AUBURN, Wash. – For the first time, we’re hearing from Western Washington first responders who were in the line of fire during the shooting in Las Vegas that killed 58 and injured hundreds.
They didn’t just survive the shooting; some were also able to save lives under incredible circumstances.
“We all became one that night,” said Dean McAuley, a firefighter and paramedic with the Valley Regional Fire Authority, which is based in Auburn.
“It was like something out of a war movie,” he said.
“He doesn’t like being called a hero, but it's just incredible what he did,” said corrections officer Matt Smith.
Smith, McAuley and two more men reunited at the VRFA offices on Wednesday. They were all at the outdoor concert in Las Vegas Sunday night when a gunman perched high up in a room in the Mandalay Bay Hotel opened fire hundreds of yards away.
“I grabbed the girl next to me and we dove under a barbecue just to get out of harm’s way,” said Smith.
“I never felt like I was going to die,” said McAuley. “That feeling never hit me.”
In the chaos, McAuley spotted a 16-year-old girl on the ground bleeding from a gunshot wound. He ran to her aid while the gunfire continued. That's when she grabbed his cellphone to call her dad.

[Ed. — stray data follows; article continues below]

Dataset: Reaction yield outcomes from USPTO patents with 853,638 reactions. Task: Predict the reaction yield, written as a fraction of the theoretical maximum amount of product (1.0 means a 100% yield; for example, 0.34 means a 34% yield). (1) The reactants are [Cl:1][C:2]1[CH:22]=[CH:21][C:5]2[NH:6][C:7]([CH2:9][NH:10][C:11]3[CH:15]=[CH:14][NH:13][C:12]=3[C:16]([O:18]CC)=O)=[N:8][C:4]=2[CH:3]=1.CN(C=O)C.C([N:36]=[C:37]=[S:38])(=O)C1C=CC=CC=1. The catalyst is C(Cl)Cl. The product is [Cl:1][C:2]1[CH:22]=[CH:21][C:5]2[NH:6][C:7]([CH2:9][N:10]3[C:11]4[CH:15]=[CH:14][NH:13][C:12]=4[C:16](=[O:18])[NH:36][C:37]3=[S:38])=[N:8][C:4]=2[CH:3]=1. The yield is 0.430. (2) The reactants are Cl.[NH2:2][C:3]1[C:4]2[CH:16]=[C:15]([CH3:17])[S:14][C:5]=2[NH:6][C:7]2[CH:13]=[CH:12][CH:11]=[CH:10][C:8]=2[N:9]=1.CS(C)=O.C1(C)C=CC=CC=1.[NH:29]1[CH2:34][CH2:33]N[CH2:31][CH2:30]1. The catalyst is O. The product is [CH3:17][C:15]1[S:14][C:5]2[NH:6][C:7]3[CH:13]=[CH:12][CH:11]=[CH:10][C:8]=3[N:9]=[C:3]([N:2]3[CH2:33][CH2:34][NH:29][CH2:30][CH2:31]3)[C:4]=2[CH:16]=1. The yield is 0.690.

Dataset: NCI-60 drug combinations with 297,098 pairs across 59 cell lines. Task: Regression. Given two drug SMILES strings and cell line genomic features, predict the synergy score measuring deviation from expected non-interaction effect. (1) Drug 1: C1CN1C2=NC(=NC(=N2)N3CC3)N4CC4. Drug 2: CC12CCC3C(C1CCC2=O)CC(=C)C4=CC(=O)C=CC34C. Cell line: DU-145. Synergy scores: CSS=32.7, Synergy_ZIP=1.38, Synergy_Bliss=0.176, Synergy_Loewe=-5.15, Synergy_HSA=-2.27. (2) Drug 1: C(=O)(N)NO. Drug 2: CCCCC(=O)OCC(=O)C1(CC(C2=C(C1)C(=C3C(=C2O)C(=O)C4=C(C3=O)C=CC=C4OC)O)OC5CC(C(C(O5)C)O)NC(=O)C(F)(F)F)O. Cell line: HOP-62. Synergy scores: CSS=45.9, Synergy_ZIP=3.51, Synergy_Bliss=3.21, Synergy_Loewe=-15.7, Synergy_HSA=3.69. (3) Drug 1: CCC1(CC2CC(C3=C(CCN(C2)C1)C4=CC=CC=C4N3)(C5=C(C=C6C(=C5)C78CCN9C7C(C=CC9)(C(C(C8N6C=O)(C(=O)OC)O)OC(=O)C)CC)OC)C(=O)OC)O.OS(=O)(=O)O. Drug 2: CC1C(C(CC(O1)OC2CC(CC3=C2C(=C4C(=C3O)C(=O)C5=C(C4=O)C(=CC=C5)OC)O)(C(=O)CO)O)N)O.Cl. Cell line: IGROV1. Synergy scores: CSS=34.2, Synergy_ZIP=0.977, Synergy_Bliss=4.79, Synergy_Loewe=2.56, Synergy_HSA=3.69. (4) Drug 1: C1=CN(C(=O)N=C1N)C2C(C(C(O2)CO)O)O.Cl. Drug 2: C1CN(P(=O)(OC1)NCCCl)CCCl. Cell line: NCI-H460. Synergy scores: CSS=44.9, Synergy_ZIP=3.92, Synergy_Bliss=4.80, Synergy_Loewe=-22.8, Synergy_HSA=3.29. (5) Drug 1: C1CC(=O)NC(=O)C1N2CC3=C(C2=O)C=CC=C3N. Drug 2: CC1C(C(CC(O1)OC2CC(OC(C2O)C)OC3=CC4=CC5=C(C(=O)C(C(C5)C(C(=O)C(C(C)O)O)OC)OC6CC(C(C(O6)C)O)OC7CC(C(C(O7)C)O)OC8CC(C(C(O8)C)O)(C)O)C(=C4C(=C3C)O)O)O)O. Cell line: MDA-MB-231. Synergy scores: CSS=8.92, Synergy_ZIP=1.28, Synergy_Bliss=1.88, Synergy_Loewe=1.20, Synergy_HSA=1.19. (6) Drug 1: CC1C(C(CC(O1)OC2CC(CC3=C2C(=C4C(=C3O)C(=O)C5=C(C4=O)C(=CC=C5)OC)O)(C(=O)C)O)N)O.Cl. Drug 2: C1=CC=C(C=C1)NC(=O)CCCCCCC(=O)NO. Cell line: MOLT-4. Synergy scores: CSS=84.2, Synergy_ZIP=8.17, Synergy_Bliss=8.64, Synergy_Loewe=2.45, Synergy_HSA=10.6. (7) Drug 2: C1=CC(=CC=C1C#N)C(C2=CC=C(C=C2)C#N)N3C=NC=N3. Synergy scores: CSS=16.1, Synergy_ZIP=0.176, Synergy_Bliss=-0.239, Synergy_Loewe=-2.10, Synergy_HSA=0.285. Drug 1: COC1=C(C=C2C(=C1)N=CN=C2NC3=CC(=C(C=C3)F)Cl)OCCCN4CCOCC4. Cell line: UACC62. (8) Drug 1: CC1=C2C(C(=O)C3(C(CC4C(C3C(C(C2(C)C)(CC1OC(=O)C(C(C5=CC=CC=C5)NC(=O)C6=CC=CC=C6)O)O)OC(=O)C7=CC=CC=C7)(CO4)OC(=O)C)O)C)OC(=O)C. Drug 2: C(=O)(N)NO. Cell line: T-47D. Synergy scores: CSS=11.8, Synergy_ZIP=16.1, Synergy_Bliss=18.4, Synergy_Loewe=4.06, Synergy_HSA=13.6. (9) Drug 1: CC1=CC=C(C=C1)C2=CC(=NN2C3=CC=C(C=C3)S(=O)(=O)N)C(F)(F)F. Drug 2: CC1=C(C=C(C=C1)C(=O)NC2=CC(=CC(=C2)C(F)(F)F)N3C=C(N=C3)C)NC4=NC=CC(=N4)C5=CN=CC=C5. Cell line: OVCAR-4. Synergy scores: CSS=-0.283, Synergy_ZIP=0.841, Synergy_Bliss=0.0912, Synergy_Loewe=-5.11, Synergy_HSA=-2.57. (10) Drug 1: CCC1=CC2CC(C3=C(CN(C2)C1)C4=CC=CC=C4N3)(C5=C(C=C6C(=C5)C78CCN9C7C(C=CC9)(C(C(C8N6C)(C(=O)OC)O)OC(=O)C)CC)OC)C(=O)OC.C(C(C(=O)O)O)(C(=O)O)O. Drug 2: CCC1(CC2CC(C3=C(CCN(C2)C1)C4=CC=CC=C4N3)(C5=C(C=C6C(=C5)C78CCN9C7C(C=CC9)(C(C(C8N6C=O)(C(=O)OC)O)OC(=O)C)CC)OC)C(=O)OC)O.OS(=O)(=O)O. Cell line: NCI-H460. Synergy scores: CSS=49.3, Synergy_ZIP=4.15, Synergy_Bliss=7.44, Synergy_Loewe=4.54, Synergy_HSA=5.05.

“She was so calm and cool and collective,” said McAuley. “She just said, 'I’d been shot and I’m with a firefighter and I’m going to be OK.'”
McAuley loaded her into the back of a stranger’s car and rushed her to safety but he then returned to the shooting scene to help other victims. That’s when he received a text message from the teen’s father.
“The text said, 'You saved my daughter’s life. Can you please call me?'” recalled McAuley. “In that moment there was a bright spot – it seemed like a really bad dream – but it seemed like a bright spot for me.”
McAuley and his friends believe a higher power placed them at the Las Vegas concert to help as many people as possible.
“It’s very surreal,” said Smith. “It was a massive event we were a part of and it will probably stick with us for the rest of our lives.”
The group of first responders agree; what happened in Las Vegas was horrifying, but it shouldn’t let fear keep people from going to concerts or doing what they love.
“I got to see one person at their worst but I got to see and witness humanity at its best -- people helping each other and going into action,” said McAuley.